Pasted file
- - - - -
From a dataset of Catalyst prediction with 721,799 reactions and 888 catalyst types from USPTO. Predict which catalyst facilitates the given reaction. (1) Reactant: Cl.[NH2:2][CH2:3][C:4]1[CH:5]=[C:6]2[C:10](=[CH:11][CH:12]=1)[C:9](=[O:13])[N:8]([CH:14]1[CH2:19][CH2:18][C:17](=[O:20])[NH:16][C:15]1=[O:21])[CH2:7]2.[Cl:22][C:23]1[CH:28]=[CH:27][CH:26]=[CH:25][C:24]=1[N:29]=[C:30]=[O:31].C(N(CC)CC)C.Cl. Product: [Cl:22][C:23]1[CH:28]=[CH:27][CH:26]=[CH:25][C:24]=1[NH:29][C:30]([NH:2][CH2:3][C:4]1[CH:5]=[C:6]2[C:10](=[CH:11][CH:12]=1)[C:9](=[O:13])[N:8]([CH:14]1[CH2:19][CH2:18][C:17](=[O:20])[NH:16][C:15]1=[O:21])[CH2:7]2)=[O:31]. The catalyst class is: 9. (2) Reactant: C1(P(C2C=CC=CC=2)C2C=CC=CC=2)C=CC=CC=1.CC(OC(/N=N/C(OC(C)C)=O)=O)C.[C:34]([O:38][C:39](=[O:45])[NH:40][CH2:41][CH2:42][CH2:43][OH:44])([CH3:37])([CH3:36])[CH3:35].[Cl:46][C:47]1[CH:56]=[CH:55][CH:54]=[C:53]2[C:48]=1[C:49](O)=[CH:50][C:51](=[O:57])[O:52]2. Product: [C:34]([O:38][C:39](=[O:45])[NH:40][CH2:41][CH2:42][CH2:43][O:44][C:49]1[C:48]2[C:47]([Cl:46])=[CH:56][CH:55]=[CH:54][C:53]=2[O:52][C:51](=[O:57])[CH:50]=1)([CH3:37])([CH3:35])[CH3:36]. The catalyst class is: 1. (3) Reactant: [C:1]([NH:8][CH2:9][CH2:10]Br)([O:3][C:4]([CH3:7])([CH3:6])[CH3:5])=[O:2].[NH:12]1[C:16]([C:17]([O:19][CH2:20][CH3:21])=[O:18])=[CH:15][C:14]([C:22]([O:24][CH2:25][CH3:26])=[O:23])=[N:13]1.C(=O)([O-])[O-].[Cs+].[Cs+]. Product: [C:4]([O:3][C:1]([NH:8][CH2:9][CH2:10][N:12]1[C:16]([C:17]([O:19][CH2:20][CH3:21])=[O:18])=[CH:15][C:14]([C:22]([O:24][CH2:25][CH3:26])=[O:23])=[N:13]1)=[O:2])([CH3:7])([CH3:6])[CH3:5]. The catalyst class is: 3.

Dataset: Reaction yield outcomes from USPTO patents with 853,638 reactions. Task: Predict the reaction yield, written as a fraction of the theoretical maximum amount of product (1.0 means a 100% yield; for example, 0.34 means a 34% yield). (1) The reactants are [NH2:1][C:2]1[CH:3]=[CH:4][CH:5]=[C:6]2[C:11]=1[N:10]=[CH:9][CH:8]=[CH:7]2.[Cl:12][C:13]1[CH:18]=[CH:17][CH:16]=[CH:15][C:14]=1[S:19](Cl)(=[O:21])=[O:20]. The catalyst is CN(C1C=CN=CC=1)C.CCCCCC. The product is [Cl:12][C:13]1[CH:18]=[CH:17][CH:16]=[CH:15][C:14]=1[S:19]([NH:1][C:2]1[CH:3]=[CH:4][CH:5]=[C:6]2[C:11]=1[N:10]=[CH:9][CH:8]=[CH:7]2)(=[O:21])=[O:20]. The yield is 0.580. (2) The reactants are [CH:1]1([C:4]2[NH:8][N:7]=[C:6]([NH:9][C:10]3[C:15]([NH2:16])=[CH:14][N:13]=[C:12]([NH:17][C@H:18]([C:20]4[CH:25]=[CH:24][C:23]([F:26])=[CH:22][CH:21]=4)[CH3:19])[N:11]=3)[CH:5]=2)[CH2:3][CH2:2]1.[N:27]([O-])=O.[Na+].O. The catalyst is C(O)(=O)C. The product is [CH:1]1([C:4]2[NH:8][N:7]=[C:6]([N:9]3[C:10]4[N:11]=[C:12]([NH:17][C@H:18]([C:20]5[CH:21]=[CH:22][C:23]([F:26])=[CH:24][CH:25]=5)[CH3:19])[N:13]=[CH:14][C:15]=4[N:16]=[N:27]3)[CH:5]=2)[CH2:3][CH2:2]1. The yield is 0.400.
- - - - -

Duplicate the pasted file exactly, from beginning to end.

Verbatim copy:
From a dataset of Catalyst prediction with 721,799 reactions and 888 catalyst types from USPTO. Predict which catalyst facilitates the given reaction. (1) Reactant: Cl.[NH2:2][CH2:3][C:4]1[CH:5]=[C:6]2[C:10](=[CH:11][CH:12]=1)[C:9](=[O:13])[N:8]([CH:14]1[CH2:19][CH2:18][C:17](=[O:20])[NH:16][C:15]1=[O:21])[CH2:7]2.[Cl:22][C:23]1[CH:28]=[CH:27][CH:26]=[CH:25][C:24]=1[N:29]=[C:30]=[O:31].C(N(CC)CC)C.Cl. Product: [Cl:22][C:23]1[CH:28]=[CH:27][CH:26]=[CH:25][C:24]=1[NH:29][C:30]([NH:2][CH2:3][C:4]1[CH:5]=[C:6]2[C:10](=[CH:11][CH:12]=1)[C:9](=[O:13])[N:8]([CH:14]1[CH2:19][CH2:18][C:17](=[O:20])[NH:16][C:15]1=[O:21])[CH2:7]2)=[O:31]. The catalyst class is: 9. (2) Reactant: C1(P(C2C=CC=CC=2)C2C=CC=CC=2)C=CC=CC=1.CC(OC(/N=N/C(OC(C)C)=O)=O)C.[C:34]([O:38][C:39](=[O:45])[NH:40][CH2:41][CH2:42][CH2:43][OH:44])([CH3:37])([CH3:36])[CH3:35].[Cl:46][C:47]1[CH:56]=[CH:55][CH:54]=[C:53]2[C:48]=1[C:49](O)=[CH:50][C:51](=[O:57])[O:52]2. Product: [C:34]([O:38][C:39](=[O:45])[NH:40][CH2:41][CH2:42][CH2:43][O:44][C:49]1[C:48]2[C:47]([Cl:46])=[CH:56][CH:55]=[CH:54][C:53]=2[O:52][C:51](=[O:57])[CH:50]=1)([CH3:37])([CH3:35])[CH3:36]. The catalyst class is: 1. (3) Reactant: [C:1]([NH:8][CH2:9][CH2:10]Br)([O:3][C:4]([CH3:7])([CH3:6])[CH3:5])=[O:2].[NH:12]1[C:16]([C:17]([O:19][CH2:20][CH3:21])=[O:18])=[CH:15][C:14]([C:22]([O:24][CH2:25][CH3:26])=[O:23])=[N:13]1.C(=O)([O-])[O-].[Cs+].[Cs+]. Product: [C:4]([O:3][C:1]([NH:8][CH2:9][CH2:10][N:12]1[C:16]([C:17]([O:19][CH2:20][CH3:21])=[O:18])=[CH:15][C:14]([C:22]([O:24][CH2:25][CH3:26])=[O:23])=[N:13]1)=[O:2])([CH3:7])([CH3:6])[CH3:5]. The catalyst class is: 3.

Dataset: Reaction yield outcomes from USPTO patents with 853,638 reactions. Task: Predict the reaction yield, written as a fraction of the theoretical maximum amount of product (1.0 means a 100% yield; for example, 0.34 means a 34% yield). (1) The reactants are [NH2:1][C:2]1[CH:3]=[CH:4][CH:5]=[C:6]2[C:11]=1[N:10]=[CH:9][CH:8]=[CH:7]2.[Cl:12][C:13]1[CH:18]=[CH:17][CH:16]=[CH:15][C:14]=1[S:19](Cl)(=[O:21])=[O:20]. The catalyst is CN(C1C=CN=CC=1)C.CCCCCC. The product is [Cl:12][C:13]1[CH:18]=[CH:17][CH:16]=[CH:15][C:14]=1[S:19]([NH:1][C:2]1[CH:3]=[CH:4][CH:5]=[C:6]2[C:11]=1[N:10]=[CH:9][CH:8]=[CH:7]2)(=[O:21])=[O:20]. The yield is 0.580. (2) The reactants are [CH:1]1([C:4]2[NH:8][N:7]=[C:6]([NH:9][C:10]3[C:15]([NH2:16])=[CH:14][N:13]=[C:12]([NH:17][C@H:18]([C:20]4[CH:25]=[CH:24][C:23]([F:26])=[CH:22][CH:21]=4)[CH3:19])[N:11]=3)[CH:5]=2)[CH2:3][CH2:2]1.[N:27]([O-])=O.[Na+].O. The catalyst is C(O)(=O)C. The product is [CH:1]1([C:4]2[NH:8][N:7]=[C:6]([N:9]3[C:10]4[N:11]=[C:12]([NH:17][C@H:18]([C:20]5[CH:21]=[CH:22][C:23]([F:26])=[CH:24][CH:25]=5)[CH3:19])[N:13]=[CH:14][C:15]=4[N:16]=[N:27]3)[CH:5]=2)[CH2:3][CH2:2]1. The yield is 0.400.